Genesis Bernabel

About Me:

I am a third-year undergraduate student at Worcester Polytechnic Institute. Currently, I am pursuing a degree in Electrical and Computer Engineering while also participating in WPI’s Teacher Preparation Program. I also plan to gain licensure in 11th-grade physics. 

About the Lab:

My lab is in Atwater Kent Laboratories which is where the Electrical and Computer Engineering department is located. For this project, I am mainly working in the Integrated Circuits and Systems Lab upstairs in room 315. This lab’s main research focus includes Smart Health Applications, Implantables and Wearables, Sensor Interfaces, Neural Interfaces, RF-Energy Harvesting, Wireless Power and Data Transfer, Power Management IC, Biomedical Security, and Low Power Analog/Mixed Signal IC Design.


The Integrated Circuits and Systems Lab has been focusing on smart health applications and wearables. Our project involves working on the development of a miniaturized non-invasive blood gas monitor. Blood oxygen is a vital piece of information for healthcare providers. The goal is to create a device that is printed on a flexible PCB (printed circuit board) and can be simply placed on the skin without the supervision of a medical provider. 

Respiratory failure is very unpredictable, yet its signs are very important to healthcare providers. A lack of proper oxygen monitoring leads to more drastic cases of illnesses resulting in more use of hospital resources including staff and equipment. The main objective of this project is to create a device that provides staff with this accurate vital sign that a patient can wear at home. 

The creation of this device aligns with the third goal of the United Nations Sustainable Development Goals which aims to ensure healthy lives and promote well-being for all at all ages. The precise measurements from this device allow patients to get treatment faster, therefore, decreasing the stress on hospital staff. In addition to this, its smart design can be used by all, even in places where it may be difficult to conduct more invasive testing. All these factors contribute to the good health and well-being of the global population.

Weekly Updates:

  • Week 1: Week one was mostly spent familiarizing myself with the project. This included reading research papers and filling up any other gaps in my knowledge. In addition to this, we also got to begin searching for new batteries for the device.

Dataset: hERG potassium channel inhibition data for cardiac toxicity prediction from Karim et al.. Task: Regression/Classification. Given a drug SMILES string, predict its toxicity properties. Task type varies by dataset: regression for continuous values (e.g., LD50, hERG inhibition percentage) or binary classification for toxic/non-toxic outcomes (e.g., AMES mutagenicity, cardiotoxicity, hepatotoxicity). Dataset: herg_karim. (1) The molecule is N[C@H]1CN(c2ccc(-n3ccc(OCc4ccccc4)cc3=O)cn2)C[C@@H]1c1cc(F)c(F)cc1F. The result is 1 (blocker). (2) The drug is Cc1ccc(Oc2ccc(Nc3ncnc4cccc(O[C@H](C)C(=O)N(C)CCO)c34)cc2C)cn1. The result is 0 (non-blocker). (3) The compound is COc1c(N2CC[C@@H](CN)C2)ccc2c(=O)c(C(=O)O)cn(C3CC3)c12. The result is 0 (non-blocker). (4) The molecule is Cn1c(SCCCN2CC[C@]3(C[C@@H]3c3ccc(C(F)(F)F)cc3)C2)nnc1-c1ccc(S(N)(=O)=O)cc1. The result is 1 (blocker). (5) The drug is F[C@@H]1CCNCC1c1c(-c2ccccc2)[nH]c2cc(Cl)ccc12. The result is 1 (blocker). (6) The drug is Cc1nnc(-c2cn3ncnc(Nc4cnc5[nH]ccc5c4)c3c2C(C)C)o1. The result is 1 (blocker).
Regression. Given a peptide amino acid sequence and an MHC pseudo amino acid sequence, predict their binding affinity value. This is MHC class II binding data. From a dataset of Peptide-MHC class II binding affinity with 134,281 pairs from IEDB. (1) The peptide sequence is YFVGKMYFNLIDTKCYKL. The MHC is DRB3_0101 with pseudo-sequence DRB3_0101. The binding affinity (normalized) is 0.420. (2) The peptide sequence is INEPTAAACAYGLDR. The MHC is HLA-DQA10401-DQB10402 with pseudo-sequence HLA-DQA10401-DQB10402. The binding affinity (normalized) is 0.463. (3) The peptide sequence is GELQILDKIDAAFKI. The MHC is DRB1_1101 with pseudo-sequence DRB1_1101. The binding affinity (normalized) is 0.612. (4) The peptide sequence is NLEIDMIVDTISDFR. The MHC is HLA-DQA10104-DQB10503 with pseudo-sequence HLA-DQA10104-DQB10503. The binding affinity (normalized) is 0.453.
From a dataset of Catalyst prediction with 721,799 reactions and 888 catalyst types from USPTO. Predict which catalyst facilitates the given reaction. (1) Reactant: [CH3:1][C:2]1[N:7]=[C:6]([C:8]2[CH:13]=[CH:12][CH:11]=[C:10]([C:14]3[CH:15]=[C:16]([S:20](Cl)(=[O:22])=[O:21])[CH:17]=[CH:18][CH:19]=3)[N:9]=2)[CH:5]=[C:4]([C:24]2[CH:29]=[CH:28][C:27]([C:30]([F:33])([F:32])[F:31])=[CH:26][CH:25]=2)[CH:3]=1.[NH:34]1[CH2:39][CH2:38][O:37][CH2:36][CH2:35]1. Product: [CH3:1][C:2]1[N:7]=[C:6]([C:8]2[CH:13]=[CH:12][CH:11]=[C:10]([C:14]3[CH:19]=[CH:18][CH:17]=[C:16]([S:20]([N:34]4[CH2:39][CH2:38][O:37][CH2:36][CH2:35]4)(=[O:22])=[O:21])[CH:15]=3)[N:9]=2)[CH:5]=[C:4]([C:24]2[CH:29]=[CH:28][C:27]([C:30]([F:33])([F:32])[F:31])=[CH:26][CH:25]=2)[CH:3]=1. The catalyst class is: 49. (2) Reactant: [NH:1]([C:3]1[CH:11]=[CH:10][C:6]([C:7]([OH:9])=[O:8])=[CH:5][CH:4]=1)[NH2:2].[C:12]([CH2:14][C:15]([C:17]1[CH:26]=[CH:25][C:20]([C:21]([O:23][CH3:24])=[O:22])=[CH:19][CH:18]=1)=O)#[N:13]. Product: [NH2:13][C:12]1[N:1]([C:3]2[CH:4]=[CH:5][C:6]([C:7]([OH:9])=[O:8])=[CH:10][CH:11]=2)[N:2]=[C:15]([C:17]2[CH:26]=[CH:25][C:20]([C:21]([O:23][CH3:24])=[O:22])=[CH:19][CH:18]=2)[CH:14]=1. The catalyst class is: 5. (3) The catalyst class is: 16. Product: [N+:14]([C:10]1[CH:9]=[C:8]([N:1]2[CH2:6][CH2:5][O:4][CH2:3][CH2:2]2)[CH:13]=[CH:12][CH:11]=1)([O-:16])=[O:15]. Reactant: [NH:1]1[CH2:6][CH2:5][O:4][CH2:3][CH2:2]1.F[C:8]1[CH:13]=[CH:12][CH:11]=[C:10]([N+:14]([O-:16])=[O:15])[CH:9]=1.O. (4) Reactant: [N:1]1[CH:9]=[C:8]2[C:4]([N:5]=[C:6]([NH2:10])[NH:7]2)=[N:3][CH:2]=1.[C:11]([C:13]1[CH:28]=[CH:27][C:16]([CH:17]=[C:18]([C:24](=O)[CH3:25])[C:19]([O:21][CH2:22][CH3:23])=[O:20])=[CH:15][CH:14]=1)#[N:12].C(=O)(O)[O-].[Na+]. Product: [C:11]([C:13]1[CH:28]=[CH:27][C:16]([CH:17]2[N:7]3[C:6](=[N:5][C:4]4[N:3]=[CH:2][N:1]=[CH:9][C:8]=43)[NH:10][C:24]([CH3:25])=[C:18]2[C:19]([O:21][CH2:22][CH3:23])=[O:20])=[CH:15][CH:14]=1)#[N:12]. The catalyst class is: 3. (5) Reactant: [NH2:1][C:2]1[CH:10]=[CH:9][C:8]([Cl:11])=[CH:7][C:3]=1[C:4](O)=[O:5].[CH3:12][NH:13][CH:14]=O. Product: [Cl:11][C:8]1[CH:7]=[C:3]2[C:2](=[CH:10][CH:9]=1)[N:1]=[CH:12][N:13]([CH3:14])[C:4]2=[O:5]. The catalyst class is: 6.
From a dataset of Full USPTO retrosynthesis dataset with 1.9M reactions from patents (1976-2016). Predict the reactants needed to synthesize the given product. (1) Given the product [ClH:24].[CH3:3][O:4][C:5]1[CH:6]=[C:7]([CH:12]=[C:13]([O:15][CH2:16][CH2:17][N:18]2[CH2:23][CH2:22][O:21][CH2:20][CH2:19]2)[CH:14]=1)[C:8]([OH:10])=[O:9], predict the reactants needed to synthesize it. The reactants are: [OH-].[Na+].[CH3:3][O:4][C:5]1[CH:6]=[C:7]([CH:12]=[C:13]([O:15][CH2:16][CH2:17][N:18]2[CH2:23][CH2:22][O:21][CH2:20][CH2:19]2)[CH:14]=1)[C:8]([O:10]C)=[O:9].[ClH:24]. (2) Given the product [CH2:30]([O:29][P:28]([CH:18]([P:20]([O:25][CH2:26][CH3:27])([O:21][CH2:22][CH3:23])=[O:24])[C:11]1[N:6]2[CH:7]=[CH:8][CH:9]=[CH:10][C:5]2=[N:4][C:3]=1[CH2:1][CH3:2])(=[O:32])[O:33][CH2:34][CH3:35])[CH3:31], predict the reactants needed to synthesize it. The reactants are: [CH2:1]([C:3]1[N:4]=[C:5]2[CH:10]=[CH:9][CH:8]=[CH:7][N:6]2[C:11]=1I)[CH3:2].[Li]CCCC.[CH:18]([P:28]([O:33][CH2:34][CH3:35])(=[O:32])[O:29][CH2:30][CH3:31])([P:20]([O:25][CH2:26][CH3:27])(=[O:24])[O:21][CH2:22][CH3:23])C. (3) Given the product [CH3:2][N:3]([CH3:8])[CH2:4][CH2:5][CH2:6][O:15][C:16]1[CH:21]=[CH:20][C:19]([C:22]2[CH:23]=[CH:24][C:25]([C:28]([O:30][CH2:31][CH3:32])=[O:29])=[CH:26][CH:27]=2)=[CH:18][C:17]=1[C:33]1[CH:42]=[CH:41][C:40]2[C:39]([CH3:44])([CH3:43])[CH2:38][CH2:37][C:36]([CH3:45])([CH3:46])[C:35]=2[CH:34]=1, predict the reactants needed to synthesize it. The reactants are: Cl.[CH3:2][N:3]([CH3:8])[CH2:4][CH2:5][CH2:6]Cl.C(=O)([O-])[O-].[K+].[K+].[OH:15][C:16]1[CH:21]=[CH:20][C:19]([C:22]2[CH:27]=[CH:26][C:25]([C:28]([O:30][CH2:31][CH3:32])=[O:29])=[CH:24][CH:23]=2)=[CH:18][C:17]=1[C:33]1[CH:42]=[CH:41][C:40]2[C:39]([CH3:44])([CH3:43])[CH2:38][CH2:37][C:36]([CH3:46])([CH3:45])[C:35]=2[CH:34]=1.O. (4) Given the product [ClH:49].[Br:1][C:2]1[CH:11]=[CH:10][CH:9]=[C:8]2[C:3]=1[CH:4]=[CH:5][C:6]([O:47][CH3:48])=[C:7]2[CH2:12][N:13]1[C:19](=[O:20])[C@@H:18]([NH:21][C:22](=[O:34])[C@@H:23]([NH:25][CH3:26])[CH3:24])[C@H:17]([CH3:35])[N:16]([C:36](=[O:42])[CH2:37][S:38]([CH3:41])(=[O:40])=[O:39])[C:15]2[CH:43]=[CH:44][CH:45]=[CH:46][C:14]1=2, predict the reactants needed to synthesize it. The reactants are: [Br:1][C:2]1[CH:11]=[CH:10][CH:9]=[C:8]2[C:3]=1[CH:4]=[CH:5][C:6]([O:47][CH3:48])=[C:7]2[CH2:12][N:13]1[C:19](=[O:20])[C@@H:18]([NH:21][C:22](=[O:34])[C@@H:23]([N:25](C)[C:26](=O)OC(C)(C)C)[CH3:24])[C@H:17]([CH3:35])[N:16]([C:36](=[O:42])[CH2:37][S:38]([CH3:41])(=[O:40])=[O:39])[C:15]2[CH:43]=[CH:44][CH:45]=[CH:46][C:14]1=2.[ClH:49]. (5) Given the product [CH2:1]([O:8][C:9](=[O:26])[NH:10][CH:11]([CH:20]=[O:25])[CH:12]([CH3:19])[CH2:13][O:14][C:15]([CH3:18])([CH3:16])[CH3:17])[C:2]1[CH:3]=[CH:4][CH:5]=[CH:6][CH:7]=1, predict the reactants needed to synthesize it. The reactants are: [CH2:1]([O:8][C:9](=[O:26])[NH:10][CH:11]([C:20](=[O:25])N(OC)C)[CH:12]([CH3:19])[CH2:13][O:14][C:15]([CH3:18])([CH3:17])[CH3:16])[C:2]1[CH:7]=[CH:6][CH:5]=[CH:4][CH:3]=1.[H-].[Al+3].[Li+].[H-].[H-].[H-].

• Week 2: Our team was able to move forward during week two. We got to discuss our list of batteries with the lab and make a choice about which ones we will order. To get comfortable with the lab equipment, a test circuit was created. This required patience and a little bit of creativity given that we had to create a model with non-ideal components. Overall, we were able to get a general understanding of how battery discharging works.


  • Week 3: Many troubleshooting sessions were held during Week 3. First, a battery was connected to the circuit that was created during Week 2. Our goal was to take automated voltage measurements to accurately analyze power consumption. A pre-written Python script was available to our group to take these measurements. However, the code did not run properly using our equipment. A troubleshooting session was held where the problems were fixed. Our test run was able to output the necessary data. After this process, our group is now ready to proceed with testing the transcutaneous sensing device. 


  • Week 4: Testing was able to take place during Week 4.  Since we were able to get reliable results from the test circuit, our team decided to begin testing with the actual device. The measuring station was altered in a way that allowed us to connect our device while also allowing for the testing of batteries. Data collection was successful and was documented for further examination.


  • Week 5: The data collected from last week’s testing was analyzed and presented to the lab. This included preparing a report that presented our information through an easy-to-interpret graph. Our team also worked on our poster during this week. Toward the end of the week, our final recommendations were given to the lab.


Poster and Lesson Plan:

(Link RET Lesson Plan Draft)

(Link RET Poster)